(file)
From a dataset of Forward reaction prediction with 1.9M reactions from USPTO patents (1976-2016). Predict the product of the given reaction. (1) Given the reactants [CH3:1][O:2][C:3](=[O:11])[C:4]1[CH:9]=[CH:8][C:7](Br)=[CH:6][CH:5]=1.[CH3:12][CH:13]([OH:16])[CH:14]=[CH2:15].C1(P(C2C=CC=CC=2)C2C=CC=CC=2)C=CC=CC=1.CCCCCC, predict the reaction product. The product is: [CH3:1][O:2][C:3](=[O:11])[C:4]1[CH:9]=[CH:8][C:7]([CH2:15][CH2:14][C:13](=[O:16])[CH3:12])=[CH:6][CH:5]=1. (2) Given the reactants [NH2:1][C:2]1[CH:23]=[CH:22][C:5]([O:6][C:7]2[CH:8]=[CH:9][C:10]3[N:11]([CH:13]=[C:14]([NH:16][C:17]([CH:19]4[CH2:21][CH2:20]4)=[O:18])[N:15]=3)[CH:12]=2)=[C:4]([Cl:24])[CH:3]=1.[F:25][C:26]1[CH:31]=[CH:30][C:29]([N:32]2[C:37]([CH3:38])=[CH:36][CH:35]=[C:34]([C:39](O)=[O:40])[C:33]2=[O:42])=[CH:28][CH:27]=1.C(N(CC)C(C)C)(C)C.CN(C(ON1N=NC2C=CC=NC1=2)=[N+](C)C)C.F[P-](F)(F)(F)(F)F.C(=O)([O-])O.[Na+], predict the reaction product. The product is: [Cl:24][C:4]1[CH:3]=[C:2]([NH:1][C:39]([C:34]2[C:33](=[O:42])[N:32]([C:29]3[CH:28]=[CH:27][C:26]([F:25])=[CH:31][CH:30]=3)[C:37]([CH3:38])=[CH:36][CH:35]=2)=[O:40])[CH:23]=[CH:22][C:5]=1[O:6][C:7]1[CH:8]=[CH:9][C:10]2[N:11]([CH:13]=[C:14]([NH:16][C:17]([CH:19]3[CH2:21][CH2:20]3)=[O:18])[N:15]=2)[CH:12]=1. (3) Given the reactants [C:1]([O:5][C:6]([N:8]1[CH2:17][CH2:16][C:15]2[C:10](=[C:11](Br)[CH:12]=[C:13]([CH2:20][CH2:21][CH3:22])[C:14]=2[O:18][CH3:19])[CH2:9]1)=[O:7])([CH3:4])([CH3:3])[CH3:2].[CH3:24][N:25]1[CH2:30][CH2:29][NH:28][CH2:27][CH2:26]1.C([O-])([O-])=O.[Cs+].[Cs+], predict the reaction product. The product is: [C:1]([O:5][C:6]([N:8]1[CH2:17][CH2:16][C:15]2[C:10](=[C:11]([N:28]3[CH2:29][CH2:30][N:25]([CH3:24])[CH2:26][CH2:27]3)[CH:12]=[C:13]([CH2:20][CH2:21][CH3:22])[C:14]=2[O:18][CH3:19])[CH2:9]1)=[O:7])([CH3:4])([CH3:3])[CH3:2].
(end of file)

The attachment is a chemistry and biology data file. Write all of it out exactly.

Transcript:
From a dataset of Forward reaction prediction with 1.9M reactions from USPTO patents (1976-2016). Predict the product of the given reaction. (1) Given the reactants [CH3:1][O:2][C:3](=[O:11])[C:4]1[CH:9]=[CH:8][C:7](Br)=[CH:6][CH:5]=1.[CH3:12][CH:13]([OH:16])[CH:14]=[CH2:15].C1(P(C2C=CC=CC=2)C2C=CC=CC=2)C=CC=CC=1.CCCCCC, predict the reaction product. The product is: [CH3:1][O:2][C:3](=[O:11])[C:4]1[CH:9]=[CH:8][C:7]([CH2:15][CH2:14][C:13](=[O:16])[CH3:12])=[CH:6][CH:5]=1. (2) Given the reactants [NH2:1][C:2]1[CH:23]=[CH:22][C:5]([O:6][C:7]2[CH:8]=[CH:9][C:10]3[N:11]([CH:13]=[C:14]([NH:16][C:17]([CH:19]4[CH2:21][CH2:20]4)=[O:18])[N:15]=3)[CH:12]=2)=[C:4]([Cl:24])[CH:3]=1.[F:25][C:26]1[CH:31]=[CH:30][C:29]([N:32]2[C:37]([CH3:38])=[CH:36][CH:35]=[C:34]([C:39](O)=[O:40])[C:33]2=[O:42])=[CH:28][CH:27]=1.C(N(CC)C(C)C)(C)C.CN(C(ON1N=NC2C=CC=NC1=2)=[N+](C)C)C.F[P-](F)(F)(F)(F)F.C(=O)([O-])O.[Na+], predict the reaction product. The product is: [Cl:24][C:4]1[CH:3]=[C:2]([NH:1][C:39]([C:34]2[C:33](=[O:42])[N:32]([C:29]3[CH:28]=[CH:27][C:26]([F:25])=[CH:31][CH:30]=3)[C:37]([CH3:38])=[CH:36][CH:35]=2)=[O:40])[CH:23]=[CH:22][C:5]=1[O:6][C:7]1[CH:8]=[CH:9][C:10]2[N:11]([CH:13]=[C:14]([NH:16][C:17]([CH:19]3[CH2:21][CH2:20]3)=[O:18])[N:15]=2)[CH:12]=1. (3) Given the reactants [C:1]([O:5][C:6]([N:8]1[CH2:17][CH2:16][C:15]2[C:10](=[C:11](Br)[CH:12]=[C:13]([CH2:20][CH2:21][CH3:22])[C:14]=2[O:18][CH3:19])[CH2:9]1)=[O:7])([CH3:4])([CH3:3])[CH3:2].[CH3:24][N:25]1[CH2:30][CH2:29][NH:28][CH2:27][CH2:26]1.C([O-])([O-])=O.[Cs+].[Cs+], predict the reaction product. The product is: [C:1]([O:5][C:6]([N:8]1[CH2:17][CH2:16][C:15]2[C:10](=[C:11]([N:28]3[CH2:29][CH2:30][N:25]([CH3:24])[CH2:26][CH2:27]3)[CH:12]=[C:13]([CH2:20][CH2:21][CH3:22])[C:14]=2[O:18][CH3:19])[CH2:9]1)=[O:7])([CH3:4])([CH3:3])[CH3:2].